The Passion of Johann Georg Pinsel

It’s not often that a sculptor causes me to crisscross Europe in search of his traces. But Johann Georg Pinsel did just that. I took rickety marshrutka buses to distant Ukrainian villages to see his work at local churches. I visited many a palace where fragments of his sculptures were displayed–a wing of an angel, a headless saint, a saint motioning one to come closer and listen to the revelation. Finally, I made it to Lviv, a western Ukrainian city, and later to Vienna, the center that once exerted considerable political power over Lviv. These journeys spanned almost a year, intertwined as they were around other trips and exploration, but somehow, Pinsel, a mysterious 18th century master, was the leitmotif.

Very little is known about Pinsel. His name was only established with certainty in the 1990s. Where was he born? With whom he did study? The area where he chose to work was the Lviv region, at the time a part of the Polish-Lithuanian Commonwealth and after the first Partition of Poland in 1772, a part of the Habsburg Empire. After Stalin signed the Molotov-Ribbentrop Pact with Nazi Germany in 1939, these territories once again exchanged hands and ended up in the Soviet Union. This bloody and brutal history had consequences for the master who has been dead for almost two centuries–he was forgotten.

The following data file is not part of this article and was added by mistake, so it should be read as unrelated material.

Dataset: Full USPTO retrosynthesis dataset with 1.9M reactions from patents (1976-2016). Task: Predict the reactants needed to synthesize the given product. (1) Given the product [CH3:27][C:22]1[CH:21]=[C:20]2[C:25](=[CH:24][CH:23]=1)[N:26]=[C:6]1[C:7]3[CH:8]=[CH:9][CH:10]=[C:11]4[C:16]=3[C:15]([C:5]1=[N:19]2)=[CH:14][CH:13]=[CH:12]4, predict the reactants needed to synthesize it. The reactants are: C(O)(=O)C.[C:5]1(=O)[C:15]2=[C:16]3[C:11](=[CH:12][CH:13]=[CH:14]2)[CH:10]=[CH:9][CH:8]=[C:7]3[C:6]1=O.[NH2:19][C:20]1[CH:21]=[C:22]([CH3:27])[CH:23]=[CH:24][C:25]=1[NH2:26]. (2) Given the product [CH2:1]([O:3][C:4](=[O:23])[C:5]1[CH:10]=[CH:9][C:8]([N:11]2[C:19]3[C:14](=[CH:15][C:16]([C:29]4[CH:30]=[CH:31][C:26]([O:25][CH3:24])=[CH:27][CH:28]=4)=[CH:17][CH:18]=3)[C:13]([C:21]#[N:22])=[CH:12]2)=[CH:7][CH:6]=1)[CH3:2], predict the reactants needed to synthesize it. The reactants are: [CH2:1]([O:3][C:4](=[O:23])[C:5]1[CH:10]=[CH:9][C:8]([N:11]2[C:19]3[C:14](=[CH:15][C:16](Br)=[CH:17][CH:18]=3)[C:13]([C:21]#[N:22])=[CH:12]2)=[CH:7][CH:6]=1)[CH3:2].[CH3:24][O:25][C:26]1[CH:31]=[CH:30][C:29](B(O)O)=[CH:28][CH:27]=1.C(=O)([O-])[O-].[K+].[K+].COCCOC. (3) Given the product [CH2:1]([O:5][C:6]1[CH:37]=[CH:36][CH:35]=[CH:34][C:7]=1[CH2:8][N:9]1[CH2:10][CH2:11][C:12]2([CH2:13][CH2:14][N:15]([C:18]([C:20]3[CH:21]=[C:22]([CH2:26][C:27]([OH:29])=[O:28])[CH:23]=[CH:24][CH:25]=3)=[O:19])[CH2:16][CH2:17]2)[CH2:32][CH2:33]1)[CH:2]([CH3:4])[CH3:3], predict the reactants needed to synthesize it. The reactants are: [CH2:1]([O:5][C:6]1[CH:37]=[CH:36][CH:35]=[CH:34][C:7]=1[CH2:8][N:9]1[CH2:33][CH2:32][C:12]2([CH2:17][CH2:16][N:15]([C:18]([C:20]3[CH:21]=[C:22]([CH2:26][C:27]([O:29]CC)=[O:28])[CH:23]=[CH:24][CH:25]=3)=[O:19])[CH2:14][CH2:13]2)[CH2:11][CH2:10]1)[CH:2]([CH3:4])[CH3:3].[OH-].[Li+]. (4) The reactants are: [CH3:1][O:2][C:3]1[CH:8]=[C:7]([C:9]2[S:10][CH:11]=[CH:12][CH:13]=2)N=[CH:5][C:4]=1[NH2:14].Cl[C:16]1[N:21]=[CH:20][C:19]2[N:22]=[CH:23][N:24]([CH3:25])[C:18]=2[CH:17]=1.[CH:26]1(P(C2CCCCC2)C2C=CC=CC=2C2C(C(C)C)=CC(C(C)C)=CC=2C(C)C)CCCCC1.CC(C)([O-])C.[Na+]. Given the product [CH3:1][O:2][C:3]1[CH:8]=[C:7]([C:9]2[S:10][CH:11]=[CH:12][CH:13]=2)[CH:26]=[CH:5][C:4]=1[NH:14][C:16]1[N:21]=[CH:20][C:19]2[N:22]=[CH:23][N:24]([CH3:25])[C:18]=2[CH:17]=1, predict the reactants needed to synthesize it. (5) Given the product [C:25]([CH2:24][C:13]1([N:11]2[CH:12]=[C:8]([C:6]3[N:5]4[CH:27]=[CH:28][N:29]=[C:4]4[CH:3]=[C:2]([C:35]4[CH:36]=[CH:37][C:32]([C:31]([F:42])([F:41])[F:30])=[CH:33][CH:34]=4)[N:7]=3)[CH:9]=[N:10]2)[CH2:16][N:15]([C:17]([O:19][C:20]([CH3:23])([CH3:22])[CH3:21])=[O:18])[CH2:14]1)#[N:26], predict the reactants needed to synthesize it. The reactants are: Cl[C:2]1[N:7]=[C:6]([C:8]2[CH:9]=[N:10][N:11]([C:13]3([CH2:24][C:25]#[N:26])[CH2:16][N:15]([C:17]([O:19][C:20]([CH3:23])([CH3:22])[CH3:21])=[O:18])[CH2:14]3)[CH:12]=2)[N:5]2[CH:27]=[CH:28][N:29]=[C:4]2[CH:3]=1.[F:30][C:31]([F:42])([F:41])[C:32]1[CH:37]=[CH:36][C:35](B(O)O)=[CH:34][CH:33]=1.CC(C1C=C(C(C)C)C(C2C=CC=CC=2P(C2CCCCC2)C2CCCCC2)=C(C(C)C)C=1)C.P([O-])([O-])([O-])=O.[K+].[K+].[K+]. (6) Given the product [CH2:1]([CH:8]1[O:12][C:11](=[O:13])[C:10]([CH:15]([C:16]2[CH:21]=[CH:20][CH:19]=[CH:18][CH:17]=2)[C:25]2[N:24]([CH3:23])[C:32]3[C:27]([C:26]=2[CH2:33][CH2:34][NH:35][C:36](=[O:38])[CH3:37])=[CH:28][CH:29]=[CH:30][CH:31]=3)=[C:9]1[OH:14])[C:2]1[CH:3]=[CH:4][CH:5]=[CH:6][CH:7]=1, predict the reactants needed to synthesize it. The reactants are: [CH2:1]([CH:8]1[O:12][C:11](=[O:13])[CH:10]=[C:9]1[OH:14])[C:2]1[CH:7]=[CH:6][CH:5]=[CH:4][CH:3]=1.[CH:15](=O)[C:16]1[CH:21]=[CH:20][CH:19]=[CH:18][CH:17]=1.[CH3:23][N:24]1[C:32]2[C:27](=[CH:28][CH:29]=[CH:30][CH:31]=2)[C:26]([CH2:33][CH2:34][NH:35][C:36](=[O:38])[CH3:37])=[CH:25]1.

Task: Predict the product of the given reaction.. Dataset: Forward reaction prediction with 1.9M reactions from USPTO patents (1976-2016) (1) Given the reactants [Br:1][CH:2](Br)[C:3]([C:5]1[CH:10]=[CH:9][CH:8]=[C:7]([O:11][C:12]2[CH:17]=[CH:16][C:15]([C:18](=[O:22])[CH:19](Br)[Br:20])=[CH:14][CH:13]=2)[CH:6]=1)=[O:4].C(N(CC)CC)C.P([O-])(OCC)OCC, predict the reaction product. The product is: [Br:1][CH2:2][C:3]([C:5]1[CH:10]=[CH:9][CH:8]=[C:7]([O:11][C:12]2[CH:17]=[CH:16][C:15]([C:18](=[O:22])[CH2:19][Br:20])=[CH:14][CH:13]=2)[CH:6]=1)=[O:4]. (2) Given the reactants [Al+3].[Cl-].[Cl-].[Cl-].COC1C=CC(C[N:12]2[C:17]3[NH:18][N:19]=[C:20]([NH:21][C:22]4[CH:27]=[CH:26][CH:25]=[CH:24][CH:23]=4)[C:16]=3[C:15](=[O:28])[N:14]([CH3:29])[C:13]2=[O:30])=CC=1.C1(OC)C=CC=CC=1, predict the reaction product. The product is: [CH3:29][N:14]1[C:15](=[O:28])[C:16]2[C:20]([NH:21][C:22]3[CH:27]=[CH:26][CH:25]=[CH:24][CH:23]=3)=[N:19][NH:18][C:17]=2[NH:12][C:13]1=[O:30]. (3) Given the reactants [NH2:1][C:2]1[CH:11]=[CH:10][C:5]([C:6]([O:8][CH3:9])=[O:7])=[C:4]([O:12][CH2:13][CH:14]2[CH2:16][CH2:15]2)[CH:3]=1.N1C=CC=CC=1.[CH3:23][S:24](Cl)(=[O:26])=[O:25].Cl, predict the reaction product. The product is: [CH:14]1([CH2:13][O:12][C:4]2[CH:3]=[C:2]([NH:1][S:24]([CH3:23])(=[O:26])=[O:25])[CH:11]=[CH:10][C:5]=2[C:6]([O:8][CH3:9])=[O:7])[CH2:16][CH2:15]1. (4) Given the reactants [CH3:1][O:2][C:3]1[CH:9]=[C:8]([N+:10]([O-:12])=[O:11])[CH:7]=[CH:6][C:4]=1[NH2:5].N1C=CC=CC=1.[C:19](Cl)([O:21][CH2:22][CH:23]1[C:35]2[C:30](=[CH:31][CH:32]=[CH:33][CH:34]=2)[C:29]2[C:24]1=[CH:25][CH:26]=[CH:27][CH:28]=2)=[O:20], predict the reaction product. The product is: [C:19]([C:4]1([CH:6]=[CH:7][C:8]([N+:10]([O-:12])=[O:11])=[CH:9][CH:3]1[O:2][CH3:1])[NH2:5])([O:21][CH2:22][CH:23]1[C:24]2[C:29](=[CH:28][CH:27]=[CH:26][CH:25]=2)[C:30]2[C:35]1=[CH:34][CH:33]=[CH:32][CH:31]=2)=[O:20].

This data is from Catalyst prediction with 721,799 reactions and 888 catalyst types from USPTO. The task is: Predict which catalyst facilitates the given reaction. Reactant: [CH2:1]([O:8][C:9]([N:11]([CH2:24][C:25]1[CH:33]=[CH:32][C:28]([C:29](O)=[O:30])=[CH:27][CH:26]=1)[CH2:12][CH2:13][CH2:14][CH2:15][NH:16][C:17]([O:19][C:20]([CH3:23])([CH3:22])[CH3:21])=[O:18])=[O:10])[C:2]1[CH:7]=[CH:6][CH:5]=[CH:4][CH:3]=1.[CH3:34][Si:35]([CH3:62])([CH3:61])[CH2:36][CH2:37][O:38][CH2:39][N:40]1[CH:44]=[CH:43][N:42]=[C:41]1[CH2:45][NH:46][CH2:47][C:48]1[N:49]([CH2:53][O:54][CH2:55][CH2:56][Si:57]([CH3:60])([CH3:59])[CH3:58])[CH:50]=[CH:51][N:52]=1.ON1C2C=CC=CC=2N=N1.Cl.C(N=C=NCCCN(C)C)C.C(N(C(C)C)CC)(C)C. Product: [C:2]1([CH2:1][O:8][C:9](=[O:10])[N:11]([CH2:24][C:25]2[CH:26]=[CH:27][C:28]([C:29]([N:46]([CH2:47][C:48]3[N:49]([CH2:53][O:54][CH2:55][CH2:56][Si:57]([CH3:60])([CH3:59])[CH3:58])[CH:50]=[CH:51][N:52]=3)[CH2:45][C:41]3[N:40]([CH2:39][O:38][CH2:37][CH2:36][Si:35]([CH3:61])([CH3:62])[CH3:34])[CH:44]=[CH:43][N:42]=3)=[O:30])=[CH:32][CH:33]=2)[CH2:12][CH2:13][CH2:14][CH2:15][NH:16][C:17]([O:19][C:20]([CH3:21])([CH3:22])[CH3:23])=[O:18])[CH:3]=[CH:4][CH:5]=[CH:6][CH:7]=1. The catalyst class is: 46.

I stand in front of the sculptural group depicting Abraham about to sacrifice Isaac. Isaac is bound and kneeling, while his father bound by a promise to God is standing over him. He grips the sword, staring at Isaac, love, pain and suffering producing a violent emotion. Isaac looks up at his father, tense and uncertain, but he’s not afraid. He’s defiant. Could this defiance and the possibility that every minute is a gateway of miracle–Isaac, after all, is saved by the same God who demanded him–explain something of Pinsel and the fate of his works?

According to the historian Timothy Snyder, between the 1930s and 1940s Ukraine was the most dangerous place on earth, and the destruction of human lives and cultural heritage that it experienced can’t be quantified. Pinsel’s works suffered for numerous reasons–war, poverty, ignorance and destruction of the churches where most of his sculptures were displayed. Moreover, Pinsel worked in wood, one of the most fragile materials. That we have anything left of his oeuvre is itself a miracle.

The motifs of suffering and resilience run through Pinsel’s works, although at first, what struck me the most was their expressiveness and drama. Everything feels urgent in his sculptures–angels are caught mid-flight, saints are in the throes of ecstasy, mythological heroes appear in the midst of a battle. They bite their lips. Their robes are swept by the wind. Their blood, tears and sweat appear real.